Made in Germany and big in Japan: Pixel Vertex Detector installed in Belle II experiment

The Pixel Vertex Detector (PXD), at the size of just a soda can, forms the innermost detector layer of the international Belle II experiment. It has now been installed at its destination, the SuperKEKB electron-positron accelerator in Japan. The ultrasensitive device was developed at the German Belle II institutes, led by the Max Planck Institute for Physics (MPP), the Max Planck Semiconductor Laboratory and DESY. The small PXD is designed to detect a certain type of particle decays that is expected to shed light on the great mystery of the imbalance of matter and antimatter in the universe.

Installation of the complete version of the Pixel Vertex Detector in the Belle II experiment (Photo: B. Paschen/University of Bonn)

The Pixel Vertex detector: The silicon modules are built in two layers and are only 75 micrometers thick, like human hair. Here, the collisions of electrons and positrons are measured with extreme precision (Photo: B. Wankerl/MPP)

The pixel vertex detector surrounds the beamline and is located only 1.4 centimeters from the  interaction point, where particles collide (vertex). This allows the precise decay location of short-lived particles to be accurately determined. The PXD consists of 20 pixel detectors - 75-micrometer-thin silicon modules that are only as thick as a human hair. The new detector is based on DEPFET technology developed at the Max Planck Semiconductor Laboratory. It delivers up to 50,000 high-resolution images per second. Recorded are decay products of B-mesons, which are created when electrons and positrons collide in the SuperKEKB accelerator.

The B-meson system is an ideal experimental field to study the fundamental symmetries of nature: The violation of CP symmetry (parity charge symmetry) is one of three conditions that must be satisfied to explain why our present universe is almost entirely composed of matter. The high precision of the Belle II detector, combined with the statistical accuracy of the electron-positron collisions at SuperKEKB, provides the best conditions for studying CP violation and other interesting phenomena in unprecedented detail.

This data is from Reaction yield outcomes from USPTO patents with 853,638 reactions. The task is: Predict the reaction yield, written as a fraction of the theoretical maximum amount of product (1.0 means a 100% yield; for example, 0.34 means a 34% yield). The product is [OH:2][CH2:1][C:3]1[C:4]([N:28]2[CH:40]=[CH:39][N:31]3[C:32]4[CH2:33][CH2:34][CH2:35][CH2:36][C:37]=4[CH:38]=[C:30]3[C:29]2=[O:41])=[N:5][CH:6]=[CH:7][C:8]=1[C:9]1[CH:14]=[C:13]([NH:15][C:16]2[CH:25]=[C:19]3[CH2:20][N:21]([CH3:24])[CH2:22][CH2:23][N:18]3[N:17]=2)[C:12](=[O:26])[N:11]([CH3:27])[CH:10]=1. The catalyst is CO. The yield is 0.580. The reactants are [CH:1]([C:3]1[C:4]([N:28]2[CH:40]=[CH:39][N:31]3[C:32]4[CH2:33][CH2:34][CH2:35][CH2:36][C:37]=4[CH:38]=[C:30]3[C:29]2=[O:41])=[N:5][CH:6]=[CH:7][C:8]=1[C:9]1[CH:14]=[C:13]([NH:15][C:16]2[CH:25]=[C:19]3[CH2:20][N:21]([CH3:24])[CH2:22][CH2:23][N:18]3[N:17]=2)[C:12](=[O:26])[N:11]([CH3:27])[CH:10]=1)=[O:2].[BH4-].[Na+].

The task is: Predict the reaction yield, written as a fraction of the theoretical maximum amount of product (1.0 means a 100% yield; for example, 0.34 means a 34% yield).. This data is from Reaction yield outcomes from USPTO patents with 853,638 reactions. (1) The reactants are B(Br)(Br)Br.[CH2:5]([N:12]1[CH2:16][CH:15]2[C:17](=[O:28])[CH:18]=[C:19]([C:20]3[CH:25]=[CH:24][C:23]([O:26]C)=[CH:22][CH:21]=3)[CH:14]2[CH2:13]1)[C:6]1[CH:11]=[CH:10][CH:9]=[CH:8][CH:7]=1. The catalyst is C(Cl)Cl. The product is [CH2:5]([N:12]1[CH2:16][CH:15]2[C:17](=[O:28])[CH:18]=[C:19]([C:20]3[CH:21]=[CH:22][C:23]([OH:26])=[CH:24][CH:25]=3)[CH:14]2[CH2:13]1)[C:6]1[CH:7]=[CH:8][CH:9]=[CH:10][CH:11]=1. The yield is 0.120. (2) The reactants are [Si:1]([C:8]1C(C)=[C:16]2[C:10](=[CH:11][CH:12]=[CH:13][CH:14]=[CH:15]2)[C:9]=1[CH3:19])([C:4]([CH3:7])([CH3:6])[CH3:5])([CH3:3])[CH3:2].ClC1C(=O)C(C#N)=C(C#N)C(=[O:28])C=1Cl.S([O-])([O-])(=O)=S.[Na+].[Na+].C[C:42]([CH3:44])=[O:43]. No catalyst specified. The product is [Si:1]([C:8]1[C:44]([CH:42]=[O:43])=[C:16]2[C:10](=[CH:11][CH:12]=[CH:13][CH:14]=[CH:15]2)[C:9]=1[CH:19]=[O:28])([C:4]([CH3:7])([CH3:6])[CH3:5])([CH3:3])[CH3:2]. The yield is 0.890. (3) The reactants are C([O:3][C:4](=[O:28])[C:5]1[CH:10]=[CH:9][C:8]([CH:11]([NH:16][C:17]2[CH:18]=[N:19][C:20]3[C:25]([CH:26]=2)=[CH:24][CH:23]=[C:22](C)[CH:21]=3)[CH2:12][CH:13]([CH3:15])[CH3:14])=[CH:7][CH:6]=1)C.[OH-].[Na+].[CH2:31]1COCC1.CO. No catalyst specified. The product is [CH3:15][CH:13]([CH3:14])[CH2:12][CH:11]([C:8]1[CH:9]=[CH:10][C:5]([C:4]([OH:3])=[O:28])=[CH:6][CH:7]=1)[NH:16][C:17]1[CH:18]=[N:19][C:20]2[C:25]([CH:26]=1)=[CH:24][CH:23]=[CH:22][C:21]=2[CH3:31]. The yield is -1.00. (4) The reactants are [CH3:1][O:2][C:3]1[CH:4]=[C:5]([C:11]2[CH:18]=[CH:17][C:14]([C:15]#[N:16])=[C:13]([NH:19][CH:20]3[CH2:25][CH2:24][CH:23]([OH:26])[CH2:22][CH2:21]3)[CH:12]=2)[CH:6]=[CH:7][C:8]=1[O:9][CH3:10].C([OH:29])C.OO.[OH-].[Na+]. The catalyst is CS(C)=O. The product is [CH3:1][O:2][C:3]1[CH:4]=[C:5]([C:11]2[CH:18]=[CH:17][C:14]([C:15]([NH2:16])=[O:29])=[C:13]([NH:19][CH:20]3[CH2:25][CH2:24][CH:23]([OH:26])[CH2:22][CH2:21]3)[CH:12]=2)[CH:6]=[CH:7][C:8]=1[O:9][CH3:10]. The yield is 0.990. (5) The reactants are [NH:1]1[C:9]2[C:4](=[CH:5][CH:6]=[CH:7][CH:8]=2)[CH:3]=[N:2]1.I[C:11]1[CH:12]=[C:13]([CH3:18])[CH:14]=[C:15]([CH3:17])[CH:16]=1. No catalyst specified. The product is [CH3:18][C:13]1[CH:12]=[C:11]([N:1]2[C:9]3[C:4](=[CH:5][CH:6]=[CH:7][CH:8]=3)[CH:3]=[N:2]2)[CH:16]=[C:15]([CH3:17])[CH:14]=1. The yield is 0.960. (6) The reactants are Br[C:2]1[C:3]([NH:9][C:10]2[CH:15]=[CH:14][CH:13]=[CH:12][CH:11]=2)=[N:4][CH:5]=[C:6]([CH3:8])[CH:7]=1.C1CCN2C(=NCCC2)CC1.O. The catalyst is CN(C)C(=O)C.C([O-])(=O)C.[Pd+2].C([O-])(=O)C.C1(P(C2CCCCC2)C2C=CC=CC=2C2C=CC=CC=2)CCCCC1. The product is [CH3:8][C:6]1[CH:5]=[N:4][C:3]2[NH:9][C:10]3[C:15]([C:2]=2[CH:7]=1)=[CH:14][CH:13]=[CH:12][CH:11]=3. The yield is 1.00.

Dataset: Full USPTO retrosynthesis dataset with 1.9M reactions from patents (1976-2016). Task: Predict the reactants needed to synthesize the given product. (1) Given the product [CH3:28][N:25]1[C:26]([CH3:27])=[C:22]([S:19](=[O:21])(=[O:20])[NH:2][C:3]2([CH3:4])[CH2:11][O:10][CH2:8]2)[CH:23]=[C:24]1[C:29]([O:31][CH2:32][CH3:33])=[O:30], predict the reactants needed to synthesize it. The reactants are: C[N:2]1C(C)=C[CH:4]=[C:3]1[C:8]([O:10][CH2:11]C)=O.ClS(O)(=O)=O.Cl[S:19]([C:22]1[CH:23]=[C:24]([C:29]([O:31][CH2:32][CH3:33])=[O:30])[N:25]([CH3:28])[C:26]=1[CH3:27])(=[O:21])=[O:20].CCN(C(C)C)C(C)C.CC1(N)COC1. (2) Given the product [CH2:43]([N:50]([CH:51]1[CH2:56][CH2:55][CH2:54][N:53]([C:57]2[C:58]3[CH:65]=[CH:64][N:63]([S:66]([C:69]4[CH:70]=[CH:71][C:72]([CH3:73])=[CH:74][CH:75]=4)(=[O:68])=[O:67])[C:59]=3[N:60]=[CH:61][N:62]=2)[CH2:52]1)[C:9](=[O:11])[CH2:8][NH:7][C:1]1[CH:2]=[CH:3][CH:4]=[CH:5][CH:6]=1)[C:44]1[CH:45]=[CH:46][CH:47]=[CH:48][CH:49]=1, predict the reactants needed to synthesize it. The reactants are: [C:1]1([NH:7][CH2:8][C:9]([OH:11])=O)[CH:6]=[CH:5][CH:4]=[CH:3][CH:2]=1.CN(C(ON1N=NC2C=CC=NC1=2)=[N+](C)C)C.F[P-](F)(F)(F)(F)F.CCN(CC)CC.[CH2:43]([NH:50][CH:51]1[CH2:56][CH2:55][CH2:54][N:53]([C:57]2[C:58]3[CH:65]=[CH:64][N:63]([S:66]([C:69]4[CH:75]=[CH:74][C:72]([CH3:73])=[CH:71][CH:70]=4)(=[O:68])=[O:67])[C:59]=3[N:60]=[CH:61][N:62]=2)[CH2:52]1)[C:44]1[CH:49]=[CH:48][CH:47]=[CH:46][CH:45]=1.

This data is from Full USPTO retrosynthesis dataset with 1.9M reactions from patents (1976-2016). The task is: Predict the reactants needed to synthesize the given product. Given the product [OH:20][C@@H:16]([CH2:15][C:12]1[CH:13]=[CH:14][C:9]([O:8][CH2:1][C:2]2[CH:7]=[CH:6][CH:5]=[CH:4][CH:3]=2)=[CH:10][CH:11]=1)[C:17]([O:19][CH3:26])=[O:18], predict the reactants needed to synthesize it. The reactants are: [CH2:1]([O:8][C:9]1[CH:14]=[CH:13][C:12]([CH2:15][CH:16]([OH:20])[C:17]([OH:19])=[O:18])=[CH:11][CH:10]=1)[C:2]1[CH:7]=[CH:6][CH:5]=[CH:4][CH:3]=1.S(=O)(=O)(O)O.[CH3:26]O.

"We are very proud that the Munich groups contributed essential parts of the detector concept and development," says Hans-Günther Moser, head of the Belle II group at MPP. "With the help of DEPFET technology, we can exploit highly complex and ultrasensitive sensors in the Belle II experiment, which are also used in satellite experiments. This technology underscores the Semiconductor Laboratory's unique global expertise in radiation detectors."

A detector flies business class

Back in 2018, a first, still incomplete version of the PXD was installed in the Belle II detector and has already delivered valuable results. But only the new and complete version is capable of handling the high luminosity that will be achieved in SuperKEKB in the coming years. The transport to Japan was complex: First, the sensitive detector had to be transferred via normal traffic roads from its assembly site at the MPP in Munich to DESY for critical functional tests and optimization of the detector parameters.

After the successful test phase, the newly assembled detector was sent on its next journey - this time many thousands of kilometers to the east, to Japan. The flight presented new challenges; unexpected turbulence and improper storage during transit could have easily broken one of the delicate silicone modules. To minimize these risks and keep vibrations low, the team specially packed the detector. The PXD traveled in business class, giving it enough room in its own seat while the team was able to 'babysit' it throughout the trip.

The freshly installed detector is scheduled to begin taking data at the beginning of 2024. The DESY, the Max Planck Institute of Physics and the Max Planck Semiconductor Laboratory, the Ludwig Maximilians University of Munich, the Technical University of Munich, the University of Bonn, the University of Giessen, The University of Göttingen, the University of Mainz and the Karlsruhe Institute of Technology were involved in the design and construction of the PXD.